Niger is one of few countries on Earth where it’s still possible to be born into slavery. But the country has a remarkable story to tell thanks to the leaders who have struggled against the practice since the nation gained independence in 1960.

In 1961, the country ratified the ILO’s Forced Labour Convention. Then in 2002, it adopted national legislation to outlaw slavery, with strong penalties for anyone convicted of holding slaves—the first West African country to do so.

This year, it reaffirmed its commitment to ending modern slavery by becoming the first country in the world to ratify the ILO’s Forced Labour Protocol.

“This is the logical next step to fighting this plague infecting [our] society,” said Niger Employment Minister Salissou Ada.

ILO Director-General Guy Ryder called it, “an extraordinary moment.”

“By being the first country to ratify the Protocol, Niger has ensured that it is well on the way to entering into force,” he said. “This gives hope to the millions of women, children and men still trapped in modern slavery.”

Niger Employment Minister Salissou Ada "signs up" to end modern slavery at the 2015 International Labour Conference in Geneva, Switzerland.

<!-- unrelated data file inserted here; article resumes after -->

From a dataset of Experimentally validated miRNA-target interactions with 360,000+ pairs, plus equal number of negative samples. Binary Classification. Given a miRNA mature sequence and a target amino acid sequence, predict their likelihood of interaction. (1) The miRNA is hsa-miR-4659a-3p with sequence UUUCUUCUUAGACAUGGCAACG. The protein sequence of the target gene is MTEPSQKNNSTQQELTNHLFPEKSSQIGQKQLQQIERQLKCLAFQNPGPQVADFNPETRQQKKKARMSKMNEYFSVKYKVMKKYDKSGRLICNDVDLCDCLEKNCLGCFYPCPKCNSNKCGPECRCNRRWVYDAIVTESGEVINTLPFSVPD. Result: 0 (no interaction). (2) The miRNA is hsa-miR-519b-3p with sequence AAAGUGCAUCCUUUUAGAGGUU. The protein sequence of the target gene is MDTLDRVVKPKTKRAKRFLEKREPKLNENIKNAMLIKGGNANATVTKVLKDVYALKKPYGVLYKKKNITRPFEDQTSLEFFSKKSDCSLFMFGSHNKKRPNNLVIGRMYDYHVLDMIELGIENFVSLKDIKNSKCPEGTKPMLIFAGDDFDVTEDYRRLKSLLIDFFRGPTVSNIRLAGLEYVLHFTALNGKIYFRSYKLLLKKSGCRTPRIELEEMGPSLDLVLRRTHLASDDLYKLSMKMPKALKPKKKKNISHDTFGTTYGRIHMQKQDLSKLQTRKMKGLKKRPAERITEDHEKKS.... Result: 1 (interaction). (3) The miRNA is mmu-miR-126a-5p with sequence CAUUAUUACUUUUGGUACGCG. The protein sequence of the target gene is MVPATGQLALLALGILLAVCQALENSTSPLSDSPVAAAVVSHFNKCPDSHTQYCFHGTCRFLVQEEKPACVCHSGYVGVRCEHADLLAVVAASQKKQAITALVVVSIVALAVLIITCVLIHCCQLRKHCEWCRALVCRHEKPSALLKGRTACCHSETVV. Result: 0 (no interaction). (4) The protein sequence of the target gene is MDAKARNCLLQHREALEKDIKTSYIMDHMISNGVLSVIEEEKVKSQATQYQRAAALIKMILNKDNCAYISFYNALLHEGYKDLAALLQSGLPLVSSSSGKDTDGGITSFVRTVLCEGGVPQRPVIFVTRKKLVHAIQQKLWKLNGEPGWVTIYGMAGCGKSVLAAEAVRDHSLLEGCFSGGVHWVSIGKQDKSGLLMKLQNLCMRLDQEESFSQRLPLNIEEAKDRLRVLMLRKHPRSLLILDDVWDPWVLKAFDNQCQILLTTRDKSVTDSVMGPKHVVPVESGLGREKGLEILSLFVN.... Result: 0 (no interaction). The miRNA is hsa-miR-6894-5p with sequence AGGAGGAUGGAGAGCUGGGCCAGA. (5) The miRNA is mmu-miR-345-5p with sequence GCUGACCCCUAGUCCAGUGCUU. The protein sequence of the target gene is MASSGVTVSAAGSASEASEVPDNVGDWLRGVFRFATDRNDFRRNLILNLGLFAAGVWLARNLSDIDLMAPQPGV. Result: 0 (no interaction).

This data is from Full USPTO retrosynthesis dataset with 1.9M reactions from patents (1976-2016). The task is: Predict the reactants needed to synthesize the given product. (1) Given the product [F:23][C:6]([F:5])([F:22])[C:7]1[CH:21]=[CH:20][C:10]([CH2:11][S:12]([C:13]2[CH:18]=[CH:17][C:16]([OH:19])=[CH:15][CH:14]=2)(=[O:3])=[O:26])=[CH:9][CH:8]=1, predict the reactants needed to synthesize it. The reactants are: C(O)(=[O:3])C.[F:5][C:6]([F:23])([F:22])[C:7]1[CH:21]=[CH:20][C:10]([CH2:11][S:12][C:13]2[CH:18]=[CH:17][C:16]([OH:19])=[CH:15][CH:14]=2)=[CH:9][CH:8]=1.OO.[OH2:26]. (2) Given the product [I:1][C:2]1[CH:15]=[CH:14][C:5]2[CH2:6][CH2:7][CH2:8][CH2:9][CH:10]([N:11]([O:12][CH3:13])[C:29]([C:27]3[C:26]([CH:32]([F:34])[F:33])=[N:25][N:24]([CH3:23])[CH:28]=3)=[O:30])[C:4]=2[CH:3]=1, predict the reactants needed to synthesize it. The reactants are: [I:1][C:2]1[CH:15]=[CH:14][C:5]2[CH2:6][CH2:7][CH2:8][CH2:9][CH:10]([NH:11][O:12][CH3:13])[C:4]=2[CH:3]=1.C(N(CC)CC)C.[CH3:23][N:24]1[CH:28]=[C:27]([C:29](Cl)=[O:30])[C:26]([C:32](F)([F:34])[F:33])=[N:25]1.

In the Tahaou region, for example, girls born into slavery are sold as “fifth wives” through a custom known as wahaya and are subjected to sexual exploitation and forced work as domestic helpers. They’re typically traded when they’re between nine and eleven years old. Their own children are also born as slaves.

Nigerien boys can also be born into slavery and forced to work as farmworkers and shepherds, or as beggars on city streets.

“It’s the slave who ploughs the field, keep the herds, raises the master’s children, performs all the housework , etc. He can’t marry without the consent of the master” explains Samaila Ibrahim, Coordinator of the ILO project against forced labour and discrimination in Niger.

Even when slaves do manage to gain their freedom, they still face discrimination as members of an inferior caste.

These traditional forms of slavery exist side by side with more modern forms, such as human trafficking, which see young women from Niger traded to Nigeria, North Africa, the Middle East and Europe and forced to work as prostitutes.

There are still over 59,000 women, children and men in Niger who are living in slavery or slave-like conditions, according to a report by the National Statistics Bureau and the ILO.

For all of these victims, Niger’s ratification of the Forced Labour Protocol is a promise of hope. For the world, it’s a clarion call to follow Niger’s example and take the “logical next step” towards eradicating modern slavery once and for all.